You have probably heard or have even seen the term “personalized learning” being used more
frequently in the last few years when it comes to educating children. The terminology may be coined as new but the technique is not. Personalized learning is defined by United States Department of Education (USDOE) as:
personalization to instruction that is paced with learning needs, tailored to learning preferences, and tailored to the specific interests of different learners. In an environment that is fully personalized, the learning objectives and content as well as the method and pace may all vary
The technique or even method defines homeschooling to the very essence of it. However, the homeschooling community goes a little further than that, where the student is at the center of it all. Homeschooling students have a unique opportunity to participate in the process by providing valuable data to their care taker, the parent or teacher. Most often, the valuable data affecting change is collected unknowingly, as parents try to find the right curriculum for each child. Homeschool students will verbally express their lack of connection, dislike or in my case, their downright fear of the curriculum they are interacting with. This would initiate change on the caretaker’s part. They will either change the method, the book, and the online class altogether, or find a way to modify it to fit the need of the student.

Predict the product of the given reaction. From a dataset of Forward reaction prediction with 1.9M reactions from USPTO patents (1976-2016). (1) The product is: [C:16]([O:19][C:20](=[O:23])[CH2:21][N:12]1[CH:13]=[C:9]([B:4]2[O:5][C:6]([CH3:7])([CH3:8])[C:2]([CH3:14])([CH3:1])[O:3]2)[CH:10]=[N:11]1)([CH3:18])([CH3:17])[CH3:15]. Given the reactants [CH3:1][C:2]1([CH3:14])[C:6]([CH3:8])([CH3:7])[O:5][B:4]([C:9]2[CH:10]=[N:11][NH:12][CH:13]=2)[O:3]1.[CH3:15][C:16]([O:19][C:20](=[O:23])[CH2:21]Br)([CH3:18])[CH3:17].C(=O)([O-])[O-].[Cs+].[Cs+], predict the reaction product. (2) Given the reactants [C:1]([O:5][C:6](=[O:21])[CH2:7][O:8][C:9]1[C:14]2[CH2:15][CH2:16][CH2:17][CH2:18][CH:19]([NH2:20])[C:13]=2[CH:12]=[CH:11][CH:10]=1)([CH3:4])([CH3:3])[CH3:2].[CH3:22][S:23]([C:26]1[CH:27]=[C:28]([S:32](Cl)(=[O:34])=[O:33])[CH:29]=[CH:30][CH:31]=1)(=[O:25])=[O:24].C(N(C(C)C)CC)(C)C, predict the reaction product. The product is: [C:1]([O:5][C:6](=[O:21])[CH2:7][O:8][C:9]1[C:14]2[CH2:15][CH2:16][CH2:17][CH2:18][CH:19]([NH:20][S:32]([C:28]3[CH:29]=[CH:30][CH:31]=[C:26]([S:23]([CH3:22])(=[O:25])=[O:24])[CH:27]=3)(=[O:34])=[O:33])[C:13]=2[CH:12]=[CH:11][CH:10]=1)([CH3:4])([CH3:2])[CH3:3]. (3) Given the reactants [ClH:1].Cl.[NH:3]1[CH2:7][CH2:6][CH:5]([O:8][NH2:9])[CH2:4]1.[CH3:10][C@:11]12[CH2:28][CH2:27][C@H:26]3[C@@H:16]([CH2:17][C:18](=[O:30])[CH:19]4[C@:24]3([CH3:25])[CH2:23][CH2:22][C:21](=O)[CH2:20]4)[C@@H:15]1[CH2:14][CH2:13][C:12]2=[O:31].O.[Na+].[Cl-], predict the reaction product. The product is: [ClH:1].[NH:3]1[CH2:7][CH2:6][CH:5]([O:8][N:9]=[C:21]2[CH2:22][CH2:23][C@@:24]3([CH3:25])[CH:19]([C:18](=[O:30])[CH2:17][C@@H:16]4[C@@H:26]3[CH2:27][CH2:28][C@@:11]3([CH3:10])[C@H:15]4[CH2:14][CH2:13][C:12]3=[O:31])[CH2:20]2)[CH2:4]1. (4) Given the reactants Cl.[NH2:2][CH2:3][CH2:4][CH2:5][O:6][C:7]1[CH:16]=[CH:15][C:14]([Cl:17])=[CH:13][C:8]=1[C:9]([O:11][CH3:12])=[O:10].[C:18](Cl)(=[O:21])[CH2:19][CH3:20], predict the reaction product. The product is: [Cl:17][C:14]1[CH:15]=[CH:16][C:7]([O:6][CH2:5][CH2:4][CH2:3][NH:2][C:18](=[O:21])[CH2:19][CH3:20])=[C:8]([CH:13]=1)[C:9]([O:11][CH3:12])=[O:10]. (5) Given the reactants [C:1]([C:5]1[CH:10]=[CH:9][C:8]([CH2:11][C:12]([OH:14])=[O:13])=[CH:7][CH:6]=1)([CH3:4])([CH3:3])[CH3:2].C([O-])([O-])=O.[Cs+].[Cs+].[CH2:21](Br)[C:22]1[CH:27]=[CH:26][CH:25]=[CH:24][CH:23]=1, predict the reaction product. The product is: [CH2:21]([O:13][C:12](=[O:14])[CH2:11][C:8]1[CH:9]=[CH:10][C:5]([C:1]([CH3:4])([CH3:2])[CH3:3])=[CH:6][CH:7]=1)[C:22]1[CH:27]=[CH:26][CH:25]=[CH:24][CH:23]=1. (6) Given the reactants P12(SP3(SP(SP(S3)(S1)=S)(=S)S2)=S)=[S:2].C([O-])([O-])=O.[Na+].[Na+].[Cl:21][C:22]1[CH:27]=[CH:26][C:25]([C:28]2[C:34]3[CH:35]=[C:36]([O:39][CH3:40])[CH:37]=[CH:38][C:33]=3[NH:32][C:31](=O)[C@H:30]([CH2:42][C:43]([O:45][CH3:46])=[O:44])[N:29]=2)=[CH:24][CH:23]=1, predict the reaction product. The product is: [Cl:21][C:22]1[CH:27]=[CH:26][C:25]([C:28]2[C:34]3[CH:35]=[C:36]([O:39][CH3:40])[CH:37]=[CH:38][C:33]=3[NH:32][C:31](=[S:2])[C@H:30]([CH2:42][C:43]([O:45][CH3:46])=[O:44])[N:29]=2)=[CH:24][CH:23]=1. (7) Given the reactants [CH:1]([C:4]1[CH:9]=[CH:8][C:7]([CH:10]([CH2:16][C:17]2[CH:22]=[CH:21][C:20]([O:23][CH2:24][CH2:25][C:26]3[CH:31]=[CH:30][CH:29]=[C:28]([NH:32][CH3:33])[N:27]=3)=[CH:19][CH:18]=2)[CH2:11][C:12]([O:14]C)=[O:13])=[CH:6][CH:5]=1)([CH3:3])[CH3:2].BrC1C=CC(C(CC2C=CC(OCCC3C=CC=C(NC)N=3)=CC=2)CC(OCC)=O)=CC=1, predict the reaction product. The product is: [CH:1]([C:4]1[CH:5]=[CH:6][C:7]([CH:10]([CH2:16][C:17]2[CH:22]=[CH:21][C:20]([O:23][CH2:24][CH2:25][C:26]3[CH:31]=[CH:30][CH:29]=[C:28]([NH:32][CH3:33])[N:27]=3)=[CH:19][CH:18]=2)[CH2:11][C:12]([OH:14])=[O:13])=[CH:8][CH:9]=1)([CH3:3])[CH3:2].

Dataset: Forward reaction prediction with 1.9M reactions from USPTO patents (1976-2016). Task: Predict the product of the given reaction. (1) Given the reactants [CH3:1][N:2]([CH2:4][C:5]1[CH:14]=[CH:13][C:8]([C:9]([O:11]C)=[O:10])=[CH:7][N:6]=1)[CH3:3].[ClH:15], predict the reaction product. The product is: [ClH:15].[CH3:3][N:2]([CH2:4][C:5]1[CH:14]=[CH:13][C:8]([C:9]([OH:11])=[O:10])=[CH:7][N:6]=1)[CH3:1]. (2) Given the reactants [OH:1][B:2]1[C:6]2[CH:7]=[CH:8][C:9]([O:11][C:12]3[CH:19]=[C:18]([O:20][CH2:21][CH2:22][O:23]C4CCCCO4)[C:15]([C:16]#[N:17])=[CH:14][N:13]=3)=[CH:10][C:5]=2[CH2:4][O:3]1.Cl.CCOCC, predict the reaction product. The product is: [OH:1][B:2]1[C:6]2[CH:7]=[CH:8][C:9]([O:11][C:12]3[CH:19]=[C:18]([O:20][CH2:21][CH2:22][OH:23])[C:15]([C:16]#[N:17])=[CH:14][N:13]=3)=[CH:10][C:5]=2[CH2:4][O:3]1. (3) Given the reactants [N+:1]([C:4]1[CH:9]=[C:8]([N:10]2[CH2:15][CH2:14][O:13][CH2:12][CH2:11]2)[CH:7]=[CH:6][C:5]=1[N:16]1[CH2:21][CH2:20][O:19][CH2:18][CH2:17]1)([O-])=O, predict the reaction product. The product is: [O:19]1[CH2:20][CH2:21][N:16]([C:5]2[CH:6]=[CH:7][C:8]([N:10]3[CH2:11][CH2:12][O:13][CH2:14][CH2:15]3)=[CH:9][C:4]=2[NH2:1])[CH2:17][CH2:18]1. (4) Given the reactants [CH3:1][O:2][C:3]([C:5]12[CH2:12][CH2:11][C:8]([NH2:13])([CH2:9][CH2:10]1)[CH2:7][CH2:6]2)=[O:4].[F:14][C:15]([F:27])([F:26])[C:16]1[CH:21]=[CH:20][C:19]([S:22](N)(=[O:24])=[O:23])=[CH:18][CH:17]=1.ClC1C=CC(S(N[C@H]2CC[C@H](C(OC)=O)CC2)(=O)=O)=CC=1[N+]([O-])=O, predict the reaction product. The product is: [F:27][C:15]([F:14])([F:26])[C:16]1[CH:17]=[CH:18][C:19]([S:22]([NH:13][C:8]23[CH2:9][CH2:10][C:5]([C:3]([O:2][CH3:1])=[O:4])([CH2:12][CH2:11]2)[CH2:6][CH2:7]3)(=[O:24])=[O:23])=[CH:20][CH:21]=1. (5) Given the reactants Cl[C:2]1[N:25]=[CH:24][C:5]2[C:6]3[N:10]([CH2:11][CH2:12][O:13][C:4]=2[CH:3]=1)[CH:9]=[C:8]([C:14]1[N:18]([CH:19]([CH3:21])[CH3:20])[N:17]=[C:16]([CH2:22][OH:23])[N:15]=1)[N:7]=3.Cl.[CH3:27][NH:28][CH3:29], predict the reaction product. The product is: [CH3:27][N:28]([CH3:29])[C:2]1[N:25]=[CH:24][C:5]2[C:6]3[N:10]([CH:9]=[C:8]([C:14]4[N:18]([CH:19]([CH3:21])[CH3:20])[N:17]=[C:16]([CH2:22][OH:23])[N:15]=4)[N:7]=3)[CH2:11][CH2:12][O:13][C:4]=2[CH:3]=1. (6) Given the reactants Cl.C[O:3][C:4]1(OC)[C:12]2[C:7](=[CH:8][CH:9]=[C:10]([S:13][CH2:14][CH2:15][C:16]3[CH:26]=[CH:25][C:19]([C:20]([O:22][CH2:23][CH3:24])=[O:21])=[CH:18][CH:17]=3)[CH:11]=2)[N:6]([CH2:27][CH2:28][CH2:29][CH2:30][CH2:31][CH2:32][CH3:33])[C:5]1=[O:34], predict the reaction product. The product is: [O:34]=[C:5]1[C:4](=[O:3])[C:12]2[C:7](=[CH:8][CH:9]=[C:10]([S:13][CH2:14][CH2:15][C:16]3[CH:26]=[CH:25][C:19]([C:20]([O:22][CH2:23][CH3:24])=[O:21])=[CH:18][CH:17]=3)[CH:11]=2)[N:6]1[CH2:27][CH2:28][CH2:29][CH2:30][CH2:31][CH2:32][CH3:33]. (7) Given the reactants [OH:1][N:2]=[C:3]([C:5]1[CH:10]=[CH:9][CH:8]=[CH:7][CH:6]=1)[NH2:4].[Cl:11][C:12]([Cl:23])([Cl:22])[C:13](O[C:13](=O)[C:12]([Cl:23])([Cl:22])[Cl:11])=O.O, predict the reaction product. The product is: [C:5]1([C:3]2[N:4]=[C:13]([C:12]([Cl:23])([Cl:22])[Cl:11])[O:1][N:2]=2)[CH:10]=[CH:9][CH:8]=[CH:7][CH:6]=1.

What I often found in teaching my kids over the years is that a simple modification in delivery may be all that is needed to change their perspective. Personalized learning allows the student to receive formal instruction in a small group environment. However, the students are given the time needed to become proficient in the subject matter and reach a level of mastery in order to use the information as a building block.